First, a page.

As Don said below, it is a legitimate offer, but really hurts your wallet unless you just feel you must sell very quickly.
Here's how it works: The investor starts from the after-repair value (the fixed up value, if fix-up is needed) of a property. That value is then reduced to about 65%-70%. So, just to use round numbers, if the fixed-up value is $100,000, it's dropped down to $65,000-$70,000. Then repair expenses are subtracted. Let's say the home needs almost no repairs--maybe just paint and carpet--about $5,000. Subtract that, and you come up with $60,000-$65,000. That's what the investor calls the "MAO" or "maximum allowable offer." That's the most the investor will pay for the home. He may offer less.
To take your specific example, the investor would not base his calculations off an appraised value, unless the appraisal were very recent and done for the right reason. (Example: appraisals for refinancings are no good; they're not done for the right reason.) Instead, the investor would have a Realtor run comps, and base the ARV on the comps. And if you meant "assessment" rather than appraisal, an investor would never, never base an offer on a tax assessment. Never.
I doubt the investor said that 80% of the appraisal "is the best price you can get in that area." It's easy enough for you to go to a Realtor and ask how much the property might sell for. In other words, what are the comps? An investor might say that 80% of some figure is the most he could offer. I'd be glad to tell someone that, as an investor, the most I could pay would be 70% of ARV. I'd also be glad to tell the seller that if he didn't want or have to sell immediately, I'd be glad to list his property and sell it for close to 100% of ARV.
It really comes down to how quickly you want to sell, and what condition the home is in. As an investor, I'll buy the home in as-is condition. (I'll do that because I'll subtract the necessary fix-ups from my base offer.) Some sellers just want to sell their homes. They don't want to put in a lot of time, effort, and money fixing it up.
To address a few points below: One comment asks: "Did they provide a Comparative Market Analysis?" If they're really claiming that the best price you could get (from anyone) would be 80% of an appraisal, then it might make sense. But, again, most investors wouldn't base an offer on an appraisal, regardless of who did it. And most investors are honest enough to admit that you can get more by listing with a Realtor. I really suspect the investor was saying that 80% of some figure was the most they could offer. And there'd be no need for a CMA in that case. When YOU bought your home, did YOU present the seller with a CMA to justify your offer? I doubt it. You made an offer that worked for you and figured, correctly, that if the seller liked the number, he'd accept. If he didn't like it, he'd reject it or counter.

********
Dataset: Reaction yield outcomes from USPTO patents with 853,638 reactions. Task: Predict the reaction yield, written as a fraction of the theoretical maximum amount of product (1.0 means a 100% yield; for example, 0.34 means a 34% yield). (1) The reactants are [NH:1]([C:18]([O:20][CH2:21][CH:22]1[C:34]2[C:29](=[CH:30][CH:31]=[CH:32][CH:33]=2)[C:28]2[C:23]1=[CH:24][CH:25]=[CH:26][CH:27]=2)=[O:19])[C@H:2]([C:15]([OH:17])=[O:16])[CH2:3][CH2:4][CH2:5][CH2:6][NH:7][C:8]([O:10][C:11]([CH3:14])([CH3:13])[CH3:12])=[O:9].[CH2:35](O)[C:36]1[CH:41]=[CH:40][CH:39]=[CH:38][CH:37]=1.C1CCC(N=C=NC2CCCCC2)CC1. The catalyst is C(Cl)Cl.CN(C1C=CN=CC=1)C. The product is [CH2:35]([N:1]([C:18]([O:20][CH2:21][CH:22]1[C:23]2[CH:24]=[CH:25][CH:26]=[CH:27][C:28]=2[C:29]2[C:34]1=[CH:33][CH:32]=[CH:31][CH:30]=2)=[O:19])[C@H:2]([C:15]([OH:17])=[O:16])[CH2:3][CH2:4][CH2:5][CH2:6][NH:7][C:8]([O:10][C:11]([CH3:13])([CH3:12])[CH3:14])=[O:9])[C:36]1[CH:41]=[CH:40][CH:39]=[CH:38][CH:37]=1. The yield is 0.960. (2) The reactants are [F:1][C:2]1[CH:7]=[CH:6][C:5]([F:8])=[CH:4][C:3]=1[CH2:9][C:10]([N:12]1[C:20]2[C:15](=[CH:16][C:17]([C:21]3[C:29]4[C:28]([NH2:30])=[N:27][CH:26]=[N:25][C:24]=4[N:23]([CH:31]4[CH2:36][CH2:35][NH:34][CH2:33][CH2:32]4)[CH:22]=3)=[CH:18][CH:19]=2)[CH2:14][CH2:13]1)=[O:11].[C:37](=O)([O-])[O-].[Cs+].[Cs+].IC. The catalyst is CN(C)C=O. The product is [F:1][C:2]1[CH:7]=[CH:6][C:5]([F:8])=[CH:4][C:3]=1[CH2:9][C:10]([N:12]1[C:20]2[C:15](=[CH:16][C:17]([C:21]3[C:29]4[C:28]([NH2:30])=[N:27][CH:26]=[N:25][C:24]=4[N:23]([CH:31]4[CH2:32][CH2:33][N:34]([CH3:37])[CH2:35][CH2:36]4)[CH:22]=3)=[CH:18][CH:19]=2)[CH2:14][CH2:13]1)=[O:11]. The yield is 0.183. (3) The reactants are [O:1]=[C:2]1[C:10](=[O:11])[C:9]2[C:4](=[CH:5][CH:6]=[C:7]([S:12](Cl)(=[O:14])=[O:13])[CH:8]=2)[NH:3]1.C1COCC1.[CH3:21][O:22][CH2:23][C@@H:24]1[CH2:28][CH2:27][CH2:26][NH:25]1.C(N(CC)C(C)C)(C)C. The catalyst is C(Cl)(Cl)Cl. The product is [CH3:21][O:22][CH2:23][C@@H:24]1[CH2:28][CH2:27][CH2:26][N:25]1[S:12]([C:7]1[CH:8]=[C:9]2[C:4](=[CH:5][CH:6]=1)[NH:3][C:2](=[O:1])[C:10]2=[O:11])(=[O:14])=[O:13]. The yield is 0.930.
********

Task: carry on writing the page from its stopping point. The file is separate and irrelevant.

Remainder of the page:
Look: You can get more by listing with a Realtor. Let's say your home is worth $120,000. If you list with a Realtor, after commissions, other expenses, and stuff, you might net $110,000. Depending on how healthy the real estate market is where you are, a properly priced home might take 45-100 days or so to sell. If you sell to a "I Buy Houses" company, you're likely to net about $77,000, depending on your home's condition. But you'll be able to sell in a week or two in as-is condition, not 2-3 months.
It's not a swindle. It's just a different business model providing a different mix of services to the seller.
Hope that helps.
Investors like this company are looking to flip the home so they have to buy it for $.60 on the dollar or so depending on how much work is needed to bring the home up to par.
"WAS" is the operative word regarding any appraisal on any property in this market. Appraisers use sold data. What about actives and pendings on your market right now, would they also have an effect on your price?
Before you decide, why not consult a couple real estate agents to get a real time home value (CMA) at no cost to you. Then armed with this information you can make an intelligent decision. If your home really is worth 112K the cost of a listing agent usually would be $6720 (6%). That puts $15,680 in YOUR pocket instead of going to ibuyhousesfromgulliblesellers.com. Imagine what could you buy with this extra money.
In truth a home will sell for full market value when placed on the market, priced within the range of value and marketed correctly. In most areas homes will sell closest to asking price if they sell within the first 30 days. In most markets only about 20-25% of homes are priced within the range of value, the remaining 75-80% will take more than 30 days to sell and will sell at significantly below asking price.
So, if you need to sell, you should be able to sell at market price within 30 days. That would seem plenty fast for most people.
As previously noted, an investor makes sure that they make money on the buy side. Most investors will be a maximum of 80% of the market value. That way if things do not go as planned and they simply put your home back on the market , they will make at least 10-14% for their time and trouble.
Good luck. If you need to sell, interview at least two Realtors and compare their analyses and proposals.
Check with a local REALTOR as to the actual sales price that you should expect before doing business with a company like this. If you need a referral, I have some friends in the Denton area that could help you out.